Every week or so, we ask a North Korean your questions, giving you the chance to learn more about the country we know so little about.
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Today’s question comes from Liz Hetherington: Does the concept of something being ‘cool’ exist in North Korea? And if so, what are some trends they could speak of?
What I want to say first is that North Koreans are not the unusual people that many people think them to be, and that their thinking does not deviate far from the universal.
Like everywhere, beauty is important in North Korea. Just because it is used for political purposes does not mean that the innate value of beauty also disappears. Just because the Juche Tower or the mosaic art covering the walls of the Pyongyang metro station has been created for political purposes does not mean that it has no artistic value. In fact, that it emerged from North Korea’s isolated situation and policies could make it more unique and interesting.
Increasingly, it seems that North Korea attempts to follow global trends. The fact that girl groups like the Moranbong Band or Chongbong Band are exposing more skin and their dance moves are more provocative is evidence of this. It seems that more North Koreans are trying to imitate the beauty that is reflected through the curtains of the free world.
Until about a decade ago, people’s perceptions of beauty collided with the North Korean state. In the past, the regime was able to silence those who went abroad, block off its borders completely, and stop sources of foreign videos.
As a result, it was easy to control the standards of beauty. But, recently, this has become impossible. In many places in North Korea, foreign videos are coming in and out, the smuggling of goods between the North Korean-Chinese borders has become prevalent, and stories of those who have gone abroad have spread.
For a long time, North Koreans have suppressed their desires, but there is a growing contradiction between the regime and its people.
Trends associated with what is “cool” can be divided into two phenomena: first, a preference towards foreign culture or products and second, what is unique.
The first starts with foreign movies and drama, and South Korean culture plays a huge role in driving these changes. It is a well-known fact that South Korean dramas come into North Korea within a week of being televised.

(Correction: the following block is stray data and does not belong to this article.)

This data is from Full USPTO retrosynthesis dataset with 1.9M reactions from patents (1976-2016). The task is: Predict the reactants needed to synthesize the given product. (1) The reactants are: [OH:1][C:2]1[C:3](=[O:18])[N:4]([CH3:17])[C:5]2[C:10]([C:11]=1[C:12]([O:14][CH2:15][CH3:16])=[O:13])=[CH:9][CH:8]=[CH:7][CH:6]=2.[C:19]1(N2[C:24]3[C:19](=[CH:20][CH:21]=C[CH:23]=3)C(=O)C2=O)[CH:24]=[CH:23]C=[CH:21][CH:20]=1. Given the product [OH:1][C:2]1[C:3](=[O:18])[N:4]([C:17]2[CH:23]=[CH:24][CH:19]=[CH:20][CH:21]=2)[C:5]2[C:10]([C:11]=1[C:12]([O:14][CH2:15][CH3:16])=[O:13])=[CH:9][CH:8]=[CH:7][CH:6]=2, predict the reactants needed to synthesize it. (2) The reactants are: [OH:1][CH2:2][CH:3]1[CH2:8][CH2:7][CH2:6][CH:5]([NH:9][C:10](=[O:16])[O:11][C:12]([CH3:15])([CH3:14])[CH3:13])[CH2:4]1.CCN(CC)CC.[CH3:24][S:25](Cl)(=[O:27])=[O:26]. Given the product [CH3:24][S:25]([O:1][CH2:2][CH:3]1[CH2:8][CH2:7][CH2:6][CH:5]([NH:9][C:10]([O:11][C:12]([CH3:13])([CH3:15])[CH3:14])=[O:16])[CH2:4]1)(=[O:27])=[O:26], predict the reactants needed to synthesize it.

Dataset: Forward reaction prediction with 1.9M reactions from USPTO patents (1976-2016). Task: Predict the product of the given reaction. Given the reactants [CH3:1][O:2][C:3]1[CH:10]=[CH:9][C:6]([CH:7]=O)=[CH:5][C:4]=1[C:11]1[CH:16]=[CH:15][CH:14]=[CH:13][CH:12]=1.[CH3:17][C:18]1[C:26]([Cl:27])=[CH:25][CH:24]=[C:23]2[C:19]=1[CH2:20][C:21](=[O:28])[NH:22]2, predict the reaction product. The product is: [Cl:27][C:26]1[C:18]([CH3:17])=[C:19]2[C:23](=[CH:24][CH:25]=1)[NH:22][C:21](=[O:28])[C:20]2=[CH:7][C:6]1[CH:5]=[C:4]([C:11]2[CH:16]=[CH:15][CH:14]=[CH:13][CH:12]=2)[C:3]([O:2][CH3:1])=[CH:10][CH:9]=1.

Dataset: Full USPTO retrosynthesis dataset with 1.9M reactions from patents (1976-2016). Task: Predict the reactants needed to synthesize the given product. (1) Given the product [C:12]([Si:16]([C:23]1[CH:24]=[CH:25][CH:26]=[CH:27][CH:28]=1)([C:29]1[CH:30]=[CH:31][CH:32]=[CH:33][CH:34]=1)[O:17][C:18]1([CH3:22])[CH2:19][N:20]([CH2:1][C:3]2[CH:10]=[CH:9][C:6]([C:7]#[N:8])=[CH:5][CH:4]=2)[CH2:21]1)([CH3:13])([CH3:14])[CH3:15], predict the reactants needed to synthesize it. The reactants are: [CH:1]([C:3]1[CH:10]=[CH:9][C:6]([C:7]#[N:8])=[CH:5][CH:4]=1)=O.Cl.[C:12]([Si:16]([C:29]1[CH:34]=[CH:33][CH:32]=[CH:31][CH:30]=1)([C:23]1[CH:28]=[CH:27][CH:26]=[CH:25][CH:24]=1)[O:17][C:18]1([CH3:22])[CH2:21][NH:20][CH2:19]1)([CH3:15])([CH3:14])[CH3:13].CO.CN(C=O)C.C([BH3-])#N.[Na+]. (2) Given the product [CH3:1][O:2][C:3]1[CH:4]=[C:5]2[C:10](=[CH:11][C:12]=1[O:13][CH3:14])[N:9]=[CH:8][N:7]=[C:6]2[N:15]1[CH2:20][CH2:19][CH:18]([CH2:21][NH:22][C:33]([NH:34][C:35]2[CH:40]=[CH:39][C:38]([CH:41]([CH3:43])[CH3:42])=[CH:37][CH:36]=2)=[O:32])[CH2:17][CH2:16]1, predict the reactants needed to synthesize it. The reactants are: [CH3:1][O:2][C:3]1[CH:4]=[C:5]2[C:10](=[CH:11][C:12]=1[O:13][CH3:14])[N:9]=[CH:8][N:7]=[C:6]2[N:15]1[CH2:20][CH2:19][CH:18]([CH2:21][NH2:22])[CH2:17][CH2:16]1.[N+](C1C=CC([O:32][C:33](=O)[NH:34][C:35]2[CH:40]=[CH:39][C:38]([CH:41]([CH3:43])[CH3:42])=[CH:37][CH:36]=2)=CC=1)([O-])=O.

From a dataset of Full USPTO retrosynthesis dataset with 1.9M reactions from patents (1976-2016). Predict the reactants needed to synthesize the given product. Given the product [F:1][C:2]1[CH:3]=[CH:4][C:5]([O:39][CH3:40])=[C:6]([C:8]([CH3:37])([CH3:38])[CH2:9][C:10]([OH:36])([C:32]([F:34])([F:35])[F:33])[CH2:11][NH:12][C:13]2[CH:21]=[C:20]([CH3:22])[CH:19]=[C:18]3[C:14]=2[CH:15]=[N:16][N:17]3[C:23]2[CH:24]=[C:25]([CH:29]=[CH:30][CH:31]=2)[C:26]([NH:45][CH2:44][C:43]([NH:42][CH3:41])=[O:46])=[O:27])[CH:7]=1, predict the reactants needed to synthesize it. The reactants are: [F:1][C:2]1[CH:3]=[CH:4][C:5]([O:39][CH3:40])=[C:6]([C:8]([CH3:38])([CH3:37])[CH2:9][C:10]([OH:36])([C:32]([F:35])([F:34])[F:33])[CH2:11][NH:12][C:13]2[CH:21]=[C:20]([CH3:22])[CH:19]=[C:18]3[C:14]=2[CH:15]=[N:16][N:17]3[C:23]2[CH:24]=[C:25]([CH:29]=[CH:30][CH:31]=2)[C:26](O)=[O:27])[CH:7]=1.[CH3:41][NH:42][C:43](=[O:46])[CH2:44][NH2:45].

There is a growing contradiction between the regime and its people
These shows’ popularity is more than just about the storyline, they also play a role in spreading fashion and beauty trends. For example, a hair designer can observe the hairstyles of characters and invest time and money in coming up with ways to imitate these styles. A fashion designer might watch what the main character wears in these dramas and try to copy what the lead characters are wearing.
One week after the drama has been televised, or at the latest a month after, people with hairstyles and clothes from the drama appear here and there – a phenomenon that has become more common through the fast development of jangmadang (private markets). This was also made possible because there are people who want to spend money on satisfying their beauty preferences.
Through word of mouth, the hairstylists and fashion designers who most can closely imitate styles from dramas became popular. These designers make about ten times more than the standard market rate, and these designers and their customers create popular trends. These trends go hand-in-hand with what is considered “cool.”
This does not mean that these styles are accepted publicly. Those who attempt to imitate these styles and promote these trends do so at risk. For example, for a university student who imitated a South Korean hairstyle could receive a warning and throughout the semester could become subject to severe criticism. Despite all this, people continue to attempt to imitate these new foreign beauty trends.
People who want to spend money on satisfying their beauty preferences
What is “cool” is associated with seeking out what is unique. As North Korea is a dictatorship, I believe that there is a deeper meaning underlying this phenomenon. Under a dictatorship and under a system where everyone must follow strict orders, the fact that people want to stand out means, in some ways, that individuality is like a bomb that can destroy homogeneity.
This has spread throughout North Korea and is related to the market economy and principles of capitalism. In 2014, the year that I left North Korea, North Korea’s first smartphone “Arirang” emerged. However, because of limits on its production, these phones became objects that carried a unique allure. Despite the price that the government had set, through private dealings, the price of these phones spiked.
Because of this, Arirang smartphones became the best thing to obtain for people who wanted to be unique.
It may sound absurd, but these smartphones raised your status as a person. Even though this is a straightforward, money is a necessity to pursue what is “cool.”
Like everywhere, being “cool” in North Korea depends on money.
Translation by Rose Kwak
Edited by Oliver Hotham
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